Writing letters to news editors that get published requires a bit of guesswork as to the likely topic of discussion that will interest readers. Usually readers will be looking for comment on the important news of the day, or a particular issue that’s all over the papers – even though it’s not news. Here are some sample letters to news editors.

8 January 2022

Letters Editor
The Sydney Morning Herald
[email protected]
1 Denison Street
North Sydney NSW 2060

Dear Editor

It’s astounding that Scott Morrisson would draw the world’s attention to the Park Hotel in Melbourne, a coronavirus incubator and home to refugees seeking asylum in Australia. One of the refugees, Mustafa Salah, was detained as a 14-year old when Morrison was Minister for Immigration nine years ago. Salah remains in immigration detention along with his father, Salah Mustafa. Now the world will know that Julian Assange is just one of a list of political prisoners Australia wants to remain in detention. Novak Djokovic is a celebrity detention, presumably unaware that he’s landed in a Pacific gulag. Perhaps he’ll show his appreciation by lending the services of his legal team to the Mustafa family.

Yours sincerely

Peter Breen


15 November 2021

Letters Editor
The Saturday Paper
[email protected]
221 Drummond Street
Carlton Vic 3053

Dear Editor

The article ‘Uneven Justice’ by Bri Lee (The Saturday Paper 13/11/21) got me going.

Finding a lawyer to run a worthwhile case involving a political scrap is not the problem with the political comment defence in defamation law in my opinion.

Rather, the difficulty is finding judges willing to develop the law since the foundation for the defence was laid out by the High Court in Lange v the ABC way back in 1997. Numerous opportunities to update the defence have arisen over the years, the latest just a few months ago in Leyonhjelm v Hanson-Young when the dissenting judgement of Justice Rares in the full Court of the Federal Court canvassed all the issues that need to be resolved. An overworked High Court refused leave to appeal.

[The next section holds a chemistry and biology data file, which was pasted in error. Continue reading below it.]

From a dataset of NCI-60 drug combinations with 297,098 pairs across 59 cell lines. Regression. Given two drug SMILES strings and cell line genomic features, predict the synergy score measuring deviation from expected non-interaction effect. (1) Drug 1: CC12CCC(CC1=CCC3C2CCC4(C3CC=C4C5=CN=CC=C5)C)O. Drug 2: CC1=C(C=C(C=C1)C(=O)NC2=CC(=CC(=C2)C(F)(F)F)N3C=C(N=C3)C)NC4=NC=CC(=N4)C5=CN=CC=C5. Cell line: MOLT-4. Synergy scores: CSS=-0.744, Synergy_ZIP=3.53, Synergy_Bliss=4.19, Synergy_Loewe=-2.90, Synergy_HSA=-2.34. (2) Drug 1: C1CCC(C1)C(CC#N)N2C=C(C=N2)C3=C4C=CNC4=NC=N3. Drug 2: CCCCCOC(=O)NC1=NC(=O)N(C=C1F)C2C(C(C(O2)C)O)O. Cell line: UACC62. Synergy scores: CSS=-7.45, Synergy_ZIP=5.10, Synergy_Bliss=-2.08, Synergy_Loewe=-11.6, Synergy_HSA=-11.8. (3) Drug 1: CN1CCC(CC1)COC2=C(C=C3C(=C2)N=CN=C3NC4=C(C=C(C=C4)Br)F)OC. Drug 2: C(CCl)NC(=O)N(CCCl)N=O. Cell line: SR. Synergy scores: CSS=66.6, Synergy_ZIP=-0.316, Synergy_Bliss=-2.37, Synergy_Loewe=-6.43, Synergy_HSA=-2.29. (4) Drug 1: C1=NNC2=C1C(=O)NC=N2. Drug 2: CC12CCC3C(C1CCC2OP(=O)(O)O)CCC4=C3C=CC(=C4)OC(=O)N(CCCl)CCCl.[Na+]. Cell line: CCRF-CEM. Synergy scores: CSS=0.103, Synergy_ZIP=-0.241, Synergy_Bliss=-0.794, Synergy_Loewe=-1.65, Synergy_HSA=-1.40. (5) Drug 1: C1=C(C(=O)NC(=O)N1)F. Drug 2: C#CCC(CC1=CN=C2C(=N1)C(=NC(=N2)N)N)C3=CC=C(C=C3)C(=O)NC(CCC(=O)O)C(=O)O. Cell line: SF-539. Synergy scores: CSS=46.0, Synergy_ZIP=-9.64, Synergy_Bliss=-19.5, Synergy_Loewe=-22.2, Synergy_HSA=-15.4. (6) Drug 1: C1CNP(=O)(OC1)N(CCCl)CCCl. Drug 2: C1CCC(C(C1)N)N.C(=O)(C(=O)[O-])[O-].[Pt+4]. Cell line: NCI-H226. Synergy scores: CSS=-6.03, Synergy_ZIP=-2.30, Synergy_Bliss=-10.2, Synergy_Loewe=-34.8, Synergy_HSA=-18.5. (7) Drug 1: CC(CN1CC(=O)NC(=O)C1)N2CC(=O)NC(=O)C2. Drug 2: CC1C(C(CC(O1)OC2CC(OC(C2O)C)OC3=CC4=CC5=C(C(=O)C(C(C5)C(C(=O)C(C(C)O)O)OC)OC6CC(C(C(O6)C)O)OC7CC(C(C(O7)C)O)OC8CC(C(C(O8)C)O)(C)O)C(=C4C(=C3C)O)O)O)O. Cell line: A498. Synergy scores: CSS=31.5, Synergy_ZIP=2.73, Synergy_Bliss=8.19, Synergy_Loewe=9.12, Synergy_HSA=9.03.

If the judges are unable or unwilling to act, the politicians could do something themselves to help their voting constituents by amending the Defamation Act to make it crystal clear that political discussion is an occasion of qualified privilege. This was the original intention of section 30 of the uniform defamation law that came into force in 2006, but none of the judges I’ve spoken to seem to be sympathetic, arguing that their job is to interpret the law, not to make it.

Of course, suing in defamation has always been a nice little earner for politicians, so in the real world, we can probably expect reform of the political comment defence around the same time as political lobbying laws are updated.

Yours sincerely

Peter Breen


04 November 2021

Letters Editor
The Sydney Morning Herald
[email protected]
1 Denison Street
North Sydney NSW 2060

Dear Editor